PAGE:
GoBike!

Glasgow Councillor Tour 3, part of Partick East/Kelvindale with Conservative Councillor, Tony Curtis

GoBike member, Johnston Orr, trying to cycle along the Colleges Cycle route on Highburgh Road towards Byres Road.  Note the car encroaching on the very narrow door opening zone and the car parked right across the bike lane!

On Saturday 23 September, GoBike convenor, Tricia Fort, and Johnston Orr met one of Partick East/Kelvindale’s 4 councillors, Tony Curtis, Conservative, for a short tour of the ward – but lots of discussion.  Tony is very keen that all road users obey the Highway Code and relevant legislation, behave responsibly and respect each other, follow guidance when it comes to staying safe on a bike and he is keen to get Police Scotland to address parking and speeding infringements.

Our route was from outside the bar/restaurant 1051GWR on Great Western Road at Gartnavel, up to Highburgh Road and along into Hyndland and Dowanhill. The points discussed concerning cycle infrastructure were:

  1. The possibility of a cycle link from the western end of Devonshire Terrace through to the front of bar/restaurant1051GWR; this would allow people to cycle from Devonshire Terrace along the existing footway, if it were cleared of vegetation and widened, to access Hughenden Lane or Shelley Road.
  2. The reduced hours of operation of the bus lanes on Great Western Road and the lack of any cycle infrastructure on this major artery into the city centre.
  3. Hyndland Road from Great Western Road to the top of Clarence Drive; this is a main route, as Tony pointed out, and yet there is no cycle infrastructure.
  4. The poor condition of many roads, and many cycle lanes, in the city, and in this ward.
  5. The positioning of the cycle lanes on Hyndland/Highburgh Road from Clarence Drive: currently the cycle lanes are on the outside of parking bays.  The door opening zone is too narrow, only 0.5m rather than a realistic 1.0m, and many cars were poorly parked, encroaching on the narrow door opening zone.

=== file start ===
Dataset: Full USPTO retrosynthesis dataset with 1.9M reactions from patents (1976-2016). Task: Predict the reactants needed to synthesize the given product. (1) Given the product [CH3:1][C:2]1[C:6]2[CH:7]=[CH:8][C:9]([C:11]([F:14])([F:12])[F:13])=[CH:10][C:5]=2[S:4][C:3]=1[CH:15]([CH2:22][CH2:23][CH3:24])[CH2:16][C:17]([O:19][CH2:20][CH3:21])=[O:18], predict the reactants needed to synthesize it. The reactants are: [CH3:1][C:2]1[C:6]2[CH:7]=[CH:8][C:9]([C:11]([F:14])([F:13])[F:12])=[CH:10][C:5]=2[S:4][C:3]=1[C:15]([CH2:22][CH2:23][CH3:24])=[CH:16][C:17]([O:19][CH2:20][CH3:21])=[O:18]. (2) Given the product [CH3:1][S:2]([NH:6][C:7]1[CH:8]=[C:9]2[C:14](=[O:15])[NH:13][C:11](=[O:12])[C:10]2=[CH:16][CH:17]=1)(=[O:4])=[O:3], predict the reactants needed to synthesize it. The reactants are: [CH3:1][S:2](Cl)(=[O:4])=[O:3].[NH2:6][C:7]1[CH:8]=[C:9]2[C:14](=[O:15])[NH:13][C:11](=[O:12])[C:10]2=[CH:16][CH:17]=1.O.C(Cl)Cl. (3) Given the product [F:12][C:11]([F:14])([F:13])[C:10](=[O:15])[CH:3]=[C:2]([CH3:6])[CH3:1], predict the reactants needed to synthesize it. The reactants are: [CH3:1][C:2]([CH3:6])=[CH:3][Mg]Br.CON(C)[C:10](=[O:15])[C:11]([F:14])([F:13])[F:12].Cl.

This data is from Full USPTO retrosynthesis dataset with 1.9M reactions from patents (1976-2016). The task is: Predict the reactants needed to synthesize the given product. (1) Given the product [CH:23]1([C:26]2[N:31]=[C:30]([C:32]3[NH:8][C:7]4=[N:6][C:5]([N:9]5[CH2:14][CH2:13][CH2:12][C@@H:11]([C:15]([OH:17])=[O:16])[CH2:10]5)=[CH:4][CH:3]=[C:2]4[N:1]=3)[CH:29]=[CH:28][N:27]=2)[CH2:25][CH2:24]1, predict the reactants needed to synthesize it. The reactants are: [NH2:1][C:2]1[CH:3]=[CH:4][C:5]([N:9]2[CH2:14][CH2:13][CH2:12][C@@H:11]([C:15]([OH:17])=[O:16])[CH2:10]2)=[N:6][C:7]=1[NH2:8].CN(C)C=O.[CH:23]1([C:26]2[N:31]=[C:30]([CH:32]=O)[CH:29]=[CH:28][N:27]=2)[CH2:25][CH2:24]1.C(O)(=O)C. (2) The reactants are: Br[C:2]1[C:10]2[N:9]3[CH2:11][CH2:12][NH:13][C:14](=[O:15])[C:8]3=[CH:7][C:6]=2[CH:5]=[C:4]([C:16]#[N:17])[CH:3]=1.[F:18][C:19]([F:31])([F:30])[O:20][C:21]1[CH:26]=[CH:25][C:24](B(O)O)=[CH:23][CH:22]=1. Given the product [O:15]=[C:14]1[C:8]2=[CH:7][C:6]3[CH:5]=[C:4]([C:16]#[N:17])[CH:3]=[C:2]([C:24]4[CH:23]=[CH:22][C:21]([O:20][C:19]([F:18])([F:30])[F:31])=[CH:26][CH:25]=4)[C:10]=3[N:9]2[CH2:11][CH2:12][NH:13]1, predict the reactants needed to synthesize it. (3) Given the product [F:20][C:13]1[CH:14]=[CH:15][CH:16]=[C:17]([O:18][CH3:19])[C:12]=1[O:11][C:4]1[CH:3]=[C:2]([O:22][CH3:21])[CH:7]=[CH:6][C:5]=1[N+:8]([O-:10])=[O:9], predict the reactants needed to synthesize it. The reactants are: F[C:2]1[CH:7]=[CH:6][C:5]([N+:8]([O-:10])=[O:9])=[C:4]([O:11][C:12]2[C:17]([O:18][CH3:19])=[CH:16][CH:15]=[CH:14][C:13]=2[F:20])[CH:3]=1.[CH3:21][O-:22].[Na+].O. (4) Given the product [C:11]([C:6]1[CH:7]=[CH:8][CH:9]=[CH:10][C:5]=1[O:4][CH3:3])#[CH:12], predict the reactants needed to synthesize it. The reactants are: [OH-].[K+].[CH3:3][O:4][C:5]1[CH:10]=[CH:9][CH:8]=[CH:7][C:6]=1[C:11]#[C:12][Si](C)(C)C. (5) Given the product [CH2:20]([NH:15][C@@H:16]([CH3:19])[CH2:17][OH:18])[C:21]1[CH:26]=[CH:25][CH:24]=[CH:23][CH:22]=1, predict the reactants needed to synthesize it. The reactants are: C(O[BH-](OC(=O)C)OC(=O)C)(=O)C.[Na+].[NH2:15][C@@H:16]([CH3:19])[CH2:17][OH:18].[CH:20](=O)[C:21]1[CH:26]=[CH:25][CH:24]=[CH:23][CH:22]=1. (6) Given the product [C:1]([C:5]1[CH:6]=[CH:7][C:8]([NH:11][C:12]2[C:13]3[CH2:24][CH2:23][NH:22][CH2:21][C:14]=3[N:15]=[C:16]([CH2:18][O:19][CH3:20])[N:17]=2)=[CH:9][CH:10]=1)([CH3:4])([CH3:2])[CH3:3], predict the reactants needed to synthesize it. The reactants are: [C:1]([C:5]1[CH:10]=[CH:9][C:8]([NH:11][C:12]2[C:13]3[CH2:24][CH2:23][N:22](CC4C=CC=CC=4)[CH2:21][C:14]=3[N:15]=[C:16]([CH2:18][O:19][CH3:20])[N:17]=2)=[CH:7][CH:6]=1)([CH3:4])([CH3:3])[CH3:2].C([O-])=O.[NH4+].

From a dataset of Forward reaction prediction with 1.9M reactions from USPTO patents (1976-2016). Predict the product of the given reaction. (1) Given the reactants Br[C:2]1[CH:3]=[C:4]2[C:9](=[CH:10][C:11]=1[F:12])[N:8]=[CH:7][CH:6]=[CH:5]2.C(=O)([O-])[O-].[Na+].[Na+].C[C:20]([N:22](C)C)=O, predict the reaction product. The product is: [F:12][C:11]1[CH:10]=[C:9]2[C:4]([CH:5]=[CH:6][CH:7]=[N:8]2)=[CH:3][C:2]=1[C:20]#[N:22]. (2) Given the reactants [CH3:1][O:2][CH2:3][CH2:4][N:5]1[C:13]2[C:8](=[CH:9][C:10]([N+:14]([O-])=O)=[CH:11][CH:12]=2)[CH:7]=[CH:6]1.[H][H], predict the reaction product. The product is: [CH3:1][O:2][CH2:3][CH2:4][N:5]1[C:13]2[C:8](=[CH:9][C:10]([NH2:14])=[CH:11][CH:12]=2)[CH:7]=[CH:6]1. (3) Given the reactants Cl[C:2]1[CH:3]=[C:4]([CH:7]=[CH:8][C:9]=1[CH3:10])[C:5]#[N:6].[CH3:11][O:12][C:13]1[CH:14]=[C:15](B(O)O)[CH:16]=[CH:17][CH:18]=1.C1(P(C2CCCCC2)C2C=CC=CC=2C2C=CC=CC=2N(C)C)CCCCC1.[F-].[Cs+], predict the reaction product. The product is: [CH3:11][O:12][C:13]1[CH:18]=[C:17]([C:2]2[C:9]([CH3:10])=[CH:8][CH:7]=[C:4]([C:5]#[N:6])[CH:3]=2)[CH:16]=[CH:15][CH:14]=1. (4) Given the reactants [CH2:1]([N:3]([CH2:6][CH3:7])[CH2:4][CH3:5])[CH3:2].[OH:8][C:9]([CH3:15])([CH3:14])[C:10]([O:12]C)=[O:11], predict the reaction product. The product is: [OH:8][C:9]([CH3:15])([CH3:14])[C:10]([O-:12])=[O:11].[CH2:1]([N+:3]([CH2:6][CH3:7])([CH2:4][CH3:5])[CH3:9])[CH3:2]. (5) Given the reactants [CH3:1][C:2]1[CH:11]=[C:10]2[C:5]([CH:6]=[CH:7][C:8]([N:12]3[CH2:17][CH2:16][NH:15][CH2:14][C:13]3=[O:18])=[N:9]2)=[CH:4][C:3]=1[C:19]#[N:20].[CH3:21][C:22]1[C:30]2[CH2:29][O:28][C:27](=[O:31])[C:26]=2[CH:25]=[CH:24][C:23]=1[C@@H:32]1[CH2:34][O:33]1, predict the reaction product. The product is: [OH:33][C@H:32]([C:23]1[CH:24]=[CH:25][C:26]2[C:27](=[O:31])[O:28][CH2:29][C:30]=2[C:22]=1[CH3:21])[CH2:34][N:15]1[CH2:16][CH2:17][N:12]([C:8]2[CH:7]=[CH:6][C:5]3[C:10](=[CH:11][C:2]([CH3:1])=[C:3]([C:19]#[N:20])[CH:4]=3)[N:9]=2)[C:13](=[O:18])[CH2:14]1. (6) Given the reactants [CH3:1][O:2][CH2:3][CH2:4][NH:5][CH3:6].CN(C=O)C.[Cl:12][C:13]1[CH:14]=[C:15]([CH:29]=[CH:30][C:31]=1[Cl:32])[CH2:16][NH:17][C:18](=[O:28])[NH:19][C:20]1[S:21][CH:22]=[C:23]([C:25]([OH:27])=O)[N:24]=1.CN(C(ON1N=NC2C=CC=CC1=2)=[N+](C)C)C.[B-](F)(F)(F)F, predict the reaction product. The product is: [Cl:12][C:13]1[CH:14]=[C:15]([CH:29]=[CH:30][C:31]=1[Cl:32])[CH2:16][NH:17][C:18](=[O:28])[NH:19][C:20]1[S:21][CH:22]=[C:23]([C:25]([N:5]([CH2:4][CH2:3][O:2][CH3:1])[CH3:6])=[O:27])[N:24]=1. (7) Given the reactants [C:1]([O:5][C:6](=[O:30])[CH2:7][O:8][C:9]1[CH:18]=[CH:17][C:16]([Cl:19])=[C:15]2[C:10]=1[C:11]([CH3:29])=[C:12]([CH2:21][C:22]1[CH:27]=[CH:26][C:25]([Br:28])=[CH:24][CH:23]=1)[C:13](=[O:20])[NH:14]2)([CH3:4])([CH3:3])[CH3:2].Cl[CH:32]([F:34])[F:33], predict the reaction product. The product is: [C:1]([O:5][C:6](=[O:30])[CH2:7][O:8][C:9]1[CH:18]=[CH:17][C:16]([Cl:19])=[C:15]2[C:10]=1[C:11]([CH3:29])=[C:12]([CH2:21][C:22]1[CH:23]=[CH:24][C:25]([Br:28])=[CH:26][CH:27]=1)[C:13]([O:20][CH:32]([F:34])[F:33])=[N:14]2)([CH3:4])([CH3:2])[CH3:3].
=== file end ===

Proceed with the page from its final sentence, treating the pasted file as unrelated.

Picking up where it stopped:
6. Irresponsible parking, such as right across the cycle lane.
  7. The confusion of the signs on Dowanhill Street; had there been cycle lanes here previously?  (And why was one car parked facing the wrong way on a one-way street?)
  8. The apparent contradiction between Glasgow City Council’s policy and action on one-way streets, particularly those streets that are changed from two-way to one-way ostensibly to allow parking on both sides, with respect to maintaining access for people to cycle.  The references here are: Glasgow City Council’s Strategic Plan for Cycling, page 28 referencing their use of Transport Scotland’s design guide, Cycling by Design which states in section 5.1.5 on page 52, under Contra-flow Cycle Lanes, that “The default position should be to permit two-way cycling on one-way streets.”  This is very pertinent for areas such as Dowanhill, where two-way streets have been made one-way under new parking regulations, and for Partick, where new parking regulations – and new one-way streets – are about to be introduced.  This means some significant detours for people who wish to cycle.
  9. GoBike’s view is that cycle infrastructure should be provided where people cycle and our analysis of Strava and other cycle-counting data is here on our website.  Great Western Road, as a main artery into the city centre, has significant numbers of people cycling along it, as does Byres Road, on the edge of this ward, but neither has any cycle infrastructure.

Partick East/Kelvindale is currently the home of the most cycle-interested councillors in the city.  All four councillors have responded to our invitation to walk or cycle round their ward!  There has been a nil response from many other wards.

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